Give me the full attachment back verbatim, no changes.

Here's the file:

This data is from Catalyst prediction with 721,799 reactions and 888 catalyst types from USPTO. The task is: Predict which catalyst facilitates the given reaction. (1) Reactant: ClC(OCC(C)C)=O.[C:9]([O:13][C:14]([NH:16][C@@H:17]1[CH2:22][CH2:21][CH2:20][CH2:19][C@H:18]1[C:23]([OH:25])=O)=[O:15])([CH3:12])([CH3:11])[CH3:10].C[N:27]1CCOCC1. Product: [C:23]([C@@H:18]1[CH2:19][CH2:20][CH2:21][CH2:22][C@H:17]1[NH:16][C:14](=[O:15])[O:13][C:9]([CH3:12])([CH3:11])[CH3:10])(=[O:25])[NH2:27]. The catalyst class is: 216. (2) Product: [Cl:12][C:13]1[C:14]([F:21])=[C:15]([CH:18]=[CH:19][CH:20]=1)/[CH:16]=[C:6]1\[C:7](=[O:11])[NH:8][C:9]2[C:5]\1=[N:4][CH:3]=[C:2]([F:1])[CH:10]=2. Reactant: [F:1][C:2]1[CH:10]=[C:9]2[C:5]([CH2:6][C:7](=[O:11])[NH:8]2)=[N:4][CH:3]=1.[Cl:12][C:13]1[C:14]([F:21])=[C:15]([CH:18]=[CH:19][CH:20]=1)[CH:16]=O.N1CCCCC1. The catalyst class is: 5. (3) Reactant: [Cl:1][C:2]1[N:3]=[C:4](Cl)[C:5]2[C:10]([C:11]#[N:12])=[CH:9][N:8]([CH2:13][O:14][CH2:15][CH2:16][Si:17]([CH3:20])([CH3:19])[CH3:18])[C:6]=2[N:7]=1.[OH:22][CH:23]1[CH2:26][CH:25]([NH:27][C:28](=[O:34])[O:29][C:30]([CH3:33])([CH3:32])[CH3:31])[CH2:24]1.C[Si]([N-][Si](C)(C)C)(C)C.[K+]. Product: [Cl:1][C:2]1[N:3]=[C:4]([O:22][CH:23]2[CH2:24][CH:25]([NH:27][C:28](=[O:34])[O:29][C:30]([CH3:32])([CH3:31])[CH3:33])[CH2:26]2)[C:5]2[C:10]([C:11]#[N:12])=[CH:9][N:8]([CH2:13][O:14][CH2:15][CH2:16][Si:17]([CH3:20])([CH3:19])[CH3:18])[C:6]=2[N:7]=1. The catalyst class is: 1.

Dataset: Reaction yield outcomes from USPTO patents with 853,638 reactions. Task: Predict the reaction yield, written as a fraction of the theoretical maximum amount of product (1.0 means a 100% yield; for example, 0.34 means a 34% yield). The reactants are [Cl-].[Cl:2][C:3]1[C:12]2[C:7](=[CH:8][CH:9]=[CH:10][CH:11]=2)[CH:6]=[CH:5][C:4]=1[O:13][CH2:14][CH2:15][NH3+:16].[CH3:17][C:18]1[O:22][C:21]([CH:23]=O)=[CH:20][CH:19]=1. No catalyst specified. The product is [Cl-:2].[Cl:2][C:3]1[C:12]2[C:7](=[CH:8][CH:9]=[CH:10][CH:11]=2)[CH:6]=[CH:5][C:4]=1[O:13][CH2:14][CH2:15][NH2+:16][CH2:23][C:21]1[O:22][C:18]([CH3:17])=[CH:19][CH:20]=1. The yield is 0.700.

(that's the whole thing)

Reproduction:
This data is from Catalyst prediction with 721,799 reactions and 888 catalyst types from USPTO. The task is: Predict which catalyst facilitates the given reaction. (1) Reactant: ClC(OCC(C)C)=O.[C:9]([O:13][C:14]([NH:16][C@@H:17]1[CH2:22][CH2:21][CH2:20][CH2:19][C@H:18]1[C:23]([OH:25])=O)=[O:15])([CH3:12])([CH3:11])[CH3:10].C[N:27]1CCOCC1. Product: [C:23]([C@@H:18]1[CH2:19][CH2:20][CH2:21][CH2:22][C@H:17]1[NH:16][C:14](=[O:15])[O:13][C:9]([CH3:12])([CH3:11])[CH3:10])(=[O:25])[NH2:27]. The catalyst class is: 216. (2) Product: [Cl:12][C:13]1[C:14]([F:21])=[C:15]([CH:18]=[CH:19][CH:20]=1)/[CH:16]=[C:6]1\[C:7](=[O:11])[NH:8][C:9]2[C:5]\1=[N:4][CH:3]=[C:2]([F:1])[CH:10]=2. Reactant: [F:1][C:2]1[CH:10]=[C:9]2[C:5]([CH2:6][C:7](=[O:11])[NH:8]2)=[N:4][CH:3]=1.[Cl:12][C:13]1[C:14]([F:21])=[C:15]([CH:18]=[CH:19][CH:20]=1)[CH:16]=O.N1CCCCC1. The catalyst class is: 5. (3) Reactant: [Cl:1][C:2]1[N:3]=[C:4](Cl)[C:5]2[C:10]([C:11]#[N:12])=[CH:9][N:8]([CH2:13][O:14][CH2:15][CH2:16][Si:17]([CH3:20])([CH3:19])[CH3:18])[C:6]=2[N:7]=1.[OH:22][CH:23]1[CH2:26][CH:25]([NH:27][C:28](=[O:34])[O:29][C:30]([CH3:33])([CH3:32])[CH3:31])[CH2:24]1.C[Si]([N-][Si](C)(C)C)(C)C.[K+]. Product: [Cl:1][C:2]1[N:3]=[C:4]([O:22][CH:23]2[CH2:24][CH:25]([NH:27][C:28](=[O:34])[O:29][C:30]([CH3:32])([CH3:31])[CH3:33])[CH2:26]2)[C:5]2[C:10]([C:11]#[N:12])=[CH:9][N:8]([CH2:13][O:14][CH2:15][CH2:16][Si:17]([CH3:20])([CH3:19])[CH3:18])[C:6]=2[N:7]=1. The catalyst class is: 1.

Dataset: Reaction yield outcomes from USPTO patents with 853,638 reactions. Task: Predict the reaction yield, written as a fraction of the theoretical maximum amount of product (1.0 means a 100% yield; for example, 0.34 means a 34% yield). The reactants are [Cl-].[Cl:2][C:3]1[C:12]2[C:7](=[CH:8][CH:9]=[CH:10][CH:11]=2)[CH:6]=[CH:5][C:4]=1[O:13][CH2:14][CH2:15][NH3+:16].[CH3:17][C:18]1[O:22][C:21]([CH:23]=O)=[CH:20][CH:19]=1. No catalyst specified. The product is [Cl-:2].[Cl:2][C:3]1[C:12]2[C:7](=[CH:8][CH:9]=[CH:10][CH:11]=2)[CH:6]=[CH:5][C:4]=1[O:13][CH2:14][CH2:15][NH2+:16][CH2:23][C:21]1[O:22][C:18]([CH3:17])=[CH:19][CH:20]=1. The yield is 0.700.